Evacuating Your Pets

  • Secure your pets in their carriers even if they are used to traveling loose in the car.
  • In an emergency, you may have to take your birds with you. Talk with your veterinarian or local pet store about special food dispensers that regulate the amount of food a bird is given. Make sure that the bird is caged and the cage is covered by a thin cloth or sheet to provide security and filtered light.
  • Feed pets moist or canned food so they will need less water to drink.

Caring for Your Pet After a Disaster

  • If after a disaster you have to leave town, take your pets with you. Pets are unlikely to survive on their own.
  • The behavior of your pets may change after an emergency. Normally quiet and friendly pets may become aggressive or defensive. Watch animals closely. Leash dogs and keep them in a safely fenced yard with no debris and access to shelter and water.
  • In the first few days after the disaster, always leash your pets when they go outside, even if they are used to running free and coming when called. Always maintain close contact. Familiar scents and landmarks may be altered and your pet may become confused and lost. Also, snakes and other dangerous animals may be brought into the area with fire or flood. Downed power lines are a hazard.

Pet Emergency Kit Checklist

Your pets will need comfort and familiar things when away from home, especially under high stress situations. Let your pet get their scent (and yours) onto a spare leash, extra blanket, toys and other items, then pre-pack these and the items below into a duffel bag or tote bag and stash it in the pet’s carrier to save storage space. NOTE: the items on this list will be useful even if you remain at home during an emergency.

  • A sturdy Carrier for each pet
  • Spare Non-Retracting 6-foot or shorter Nylon Leash (Consider harnesses and muzzles for dogs and harnesses and leashes for cats)
  • Extra Collars with Current ID for each pet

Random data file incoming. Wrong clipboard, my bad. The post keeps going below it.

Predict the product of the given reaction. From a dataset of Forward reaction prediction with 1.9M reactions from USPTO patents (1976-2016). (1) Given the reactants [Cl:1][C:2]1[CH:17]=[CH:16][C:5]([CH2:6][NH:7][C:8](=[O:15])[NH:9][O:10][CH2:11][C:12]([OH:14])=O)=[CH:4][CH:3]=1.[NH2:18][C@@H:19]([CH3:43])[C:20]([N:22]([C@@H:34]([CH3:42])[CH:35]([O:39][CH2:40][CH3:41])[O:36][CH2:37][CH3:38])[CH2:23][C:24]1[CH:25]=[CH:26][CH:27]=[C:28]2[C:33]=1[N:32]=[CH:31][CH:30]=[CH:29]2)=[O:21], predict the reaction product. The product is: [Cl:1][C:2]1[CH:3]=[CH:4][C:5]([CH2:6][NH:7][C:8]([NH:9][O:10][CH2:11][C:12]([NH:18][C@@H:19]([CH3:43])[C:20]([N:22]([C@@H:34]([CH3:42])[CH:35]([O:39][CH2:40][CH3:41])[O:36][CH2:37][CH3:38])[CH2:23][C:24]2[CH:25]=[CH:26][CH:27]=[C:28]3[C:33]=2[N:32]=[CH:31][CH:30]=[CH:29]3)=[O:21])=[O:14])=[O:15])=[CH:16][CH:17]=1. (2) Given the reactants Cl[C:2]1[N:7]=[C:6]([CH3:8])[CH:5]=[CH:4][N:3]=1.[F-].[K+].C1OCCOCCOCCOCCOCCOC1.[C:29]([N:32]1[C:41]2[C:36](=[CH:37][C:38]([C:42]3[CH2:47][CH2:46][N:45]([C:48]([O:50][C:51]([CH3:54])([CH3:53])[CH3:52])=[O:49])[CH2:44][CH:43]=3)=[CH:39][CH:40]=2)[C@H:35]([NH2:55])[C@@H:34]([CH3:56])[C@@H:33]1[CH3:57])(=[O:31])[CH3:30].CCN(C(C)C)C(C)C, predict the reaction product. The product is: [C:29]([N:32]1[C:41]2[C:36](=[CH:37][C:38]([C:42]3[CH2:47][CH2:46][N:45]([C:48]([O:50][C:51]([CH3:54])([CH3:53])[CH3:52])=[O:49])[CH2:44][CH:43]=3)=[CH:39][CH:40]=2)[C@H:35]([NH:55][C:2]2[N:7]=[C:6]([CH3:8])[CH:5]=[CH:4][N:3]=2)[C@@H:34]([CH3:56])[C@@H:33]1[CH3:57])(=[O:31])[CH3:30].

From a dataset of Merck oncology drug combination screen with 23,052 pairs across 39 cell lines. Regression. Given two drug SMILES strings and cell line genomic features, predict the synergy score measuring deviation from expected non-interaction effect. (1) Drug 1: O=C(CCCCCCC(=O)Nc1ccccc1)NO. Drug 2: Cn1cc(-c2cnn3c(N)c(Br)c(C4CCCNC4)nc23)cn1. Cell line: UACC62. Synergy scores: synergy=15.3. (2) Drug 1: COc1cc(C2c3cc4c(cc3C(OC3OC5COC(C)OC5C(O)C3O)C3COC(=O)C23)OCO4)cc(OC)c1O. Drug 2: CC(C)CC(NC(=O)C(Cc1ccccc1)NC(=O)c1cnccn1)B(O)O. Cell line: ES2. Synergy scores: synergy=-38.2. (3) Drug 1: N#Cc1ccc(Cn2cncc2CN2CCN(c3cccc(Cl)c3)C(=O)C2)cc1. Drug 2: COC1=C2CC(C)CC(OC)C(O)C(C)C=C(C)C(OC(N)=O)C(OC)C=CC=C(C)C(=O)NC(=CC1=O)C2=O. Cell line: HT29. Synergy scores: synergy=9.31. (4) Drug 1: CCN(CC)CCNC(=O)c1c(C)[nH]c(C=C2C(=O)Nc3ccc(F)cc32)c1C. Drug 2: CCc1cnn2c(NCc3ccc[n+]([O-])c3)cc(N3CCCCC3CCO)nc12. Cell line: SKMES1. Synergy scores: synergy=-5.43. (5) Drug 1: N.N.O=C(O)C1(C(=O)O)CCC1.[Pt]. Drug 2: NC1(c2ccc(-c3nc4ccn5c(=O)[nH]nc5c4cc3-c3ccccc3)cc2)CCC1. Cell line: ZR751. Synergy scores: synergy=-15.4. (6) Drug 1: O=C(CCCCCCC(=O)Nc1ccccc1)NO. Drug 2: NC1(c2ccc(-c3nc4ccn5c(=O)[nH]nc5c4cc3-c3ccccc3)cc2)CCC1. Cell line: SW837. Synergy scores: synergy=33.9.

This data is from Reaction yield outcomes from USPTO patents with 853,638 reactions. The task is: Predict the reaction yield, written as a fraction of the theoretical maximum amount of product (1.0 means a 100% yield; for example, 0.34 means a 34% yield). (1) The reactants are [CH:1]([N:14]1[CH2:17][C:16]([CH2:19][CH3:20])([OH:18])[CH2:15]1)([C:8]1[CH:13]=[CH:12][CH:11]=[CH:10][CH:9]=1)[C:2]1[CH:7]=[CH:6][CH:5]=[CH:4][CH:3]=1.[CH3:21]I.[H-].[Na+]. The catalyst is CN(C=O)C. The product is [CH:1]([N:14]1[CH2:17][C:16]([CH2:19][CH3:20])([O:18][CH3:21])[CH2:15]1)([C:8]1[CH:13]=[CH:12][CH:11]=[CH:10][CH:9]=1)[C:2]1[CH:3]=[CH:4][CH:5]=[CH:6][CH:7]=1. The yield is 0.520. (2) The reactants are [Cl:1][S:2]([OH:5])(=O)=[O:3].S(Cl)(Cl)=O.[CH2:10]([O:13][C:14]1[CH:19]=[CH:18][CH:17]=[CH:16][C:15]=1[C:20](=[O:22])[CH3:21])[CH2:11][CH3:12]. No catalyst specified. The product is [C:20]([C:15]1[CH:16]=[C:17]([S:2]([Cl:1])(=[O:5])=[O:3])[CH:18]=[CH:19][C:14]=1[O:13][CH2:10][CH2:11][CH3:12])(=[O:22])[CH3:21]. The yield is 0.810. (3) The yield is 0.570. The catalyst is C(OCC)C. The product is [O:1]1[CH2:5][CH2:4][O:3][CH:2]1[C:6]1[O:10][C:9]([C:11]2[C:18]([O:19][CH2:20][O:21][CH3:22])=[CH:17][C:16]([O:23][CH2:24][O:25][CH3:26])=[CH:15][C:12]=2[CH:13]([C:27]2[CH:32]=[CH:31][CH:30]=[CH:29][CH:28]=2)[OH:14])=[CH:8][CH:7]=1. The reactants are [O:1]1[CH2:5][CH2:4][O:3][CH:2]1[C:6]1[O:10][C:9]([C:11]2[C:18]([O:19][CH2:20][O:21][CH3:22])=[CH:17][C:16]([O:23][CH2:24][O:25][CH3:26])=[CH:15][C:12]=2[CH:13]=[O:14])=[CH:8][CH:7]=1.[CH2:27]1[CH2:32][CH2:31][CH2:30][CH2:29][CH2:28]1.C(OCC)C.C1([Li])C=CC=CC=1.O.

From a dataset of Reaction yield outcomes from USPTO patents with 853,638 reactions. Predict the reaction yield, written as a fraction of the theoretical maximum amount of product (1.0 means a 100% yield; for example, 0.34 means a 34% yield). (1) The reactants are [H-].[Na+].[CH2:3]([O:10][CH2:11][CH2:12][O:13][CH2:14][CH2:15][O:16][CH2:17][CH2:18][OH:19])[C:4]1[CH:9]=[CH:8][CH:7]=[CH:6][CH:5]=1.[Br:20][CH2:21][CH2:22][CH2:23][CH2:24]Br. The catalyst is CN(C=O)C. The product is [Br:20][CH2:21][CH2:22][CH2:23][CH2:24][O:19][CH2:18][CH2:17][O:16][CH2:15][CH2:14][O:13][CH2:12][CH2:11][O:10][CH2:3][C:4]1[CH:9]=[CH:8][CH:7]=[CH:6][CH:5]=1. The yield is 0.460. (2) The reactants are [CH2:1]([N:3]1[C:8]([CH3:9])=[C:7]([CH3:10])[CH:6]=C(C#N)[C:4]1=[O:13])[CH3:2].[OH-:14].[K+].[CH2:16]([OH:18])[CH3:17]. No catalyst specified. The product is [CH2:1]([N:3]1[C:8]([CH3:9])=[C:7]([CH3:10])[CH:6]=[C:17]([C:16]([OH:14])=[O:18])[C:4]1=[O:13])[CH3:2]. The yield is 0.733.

• Temporary identification tag (to put your local contact information on your dog’s collar when you travel)
  • Favorite Pet Food: at least a three-day supply of both dry and canned non-perishable food (in sealed airtight & waterproof containers, not standard bags)
  • Bottled Water: experts recommend at least 1 ounce per pound of pet’s weight, per day for 3-4 days
  • Favorite Treats to reinforce good behavior
  • Food & Water Dishes
  • Manual Can Opener
  • Pet First Aid Kit (see Checklist below)
  • Extra Supply of any Pet Supplements or Medications
  • Cat Litter/Pan with a Litter Scoop and several Liners or Jumbo Heavy Duty Trash Bags
  • Large Bag of Cat Litter (store in car at all times in the winter)
  • Comb, Brush & Nail Clippers
  •  “Puppy Pee Pads”
  • Dog Waste Bags or a collection of plastic grocery bags for “poop scooping”
  • Newspapers & Trash Bags for Sanitation
  •  Favorite Toys, Blankets & Beds (space avail)
  •  For larger dogs, consider a Collapsible/Folding Wire Crate to secure dog in a pet-friendly hotel room.

Documents to Keep in a Waterproof Container or Sealed Plastic Bag:

  • Current Photos & Identification Info
  • List of Phone Numbers: Veterinarian, nearest Emergency Veterinary Clinic (and know how to get there!), Poison-Control Center or Hotline (such as ASPCA poison control center at 1-800-426-4435)
  • List of Regional Shelters & Pet-Friendly Lodging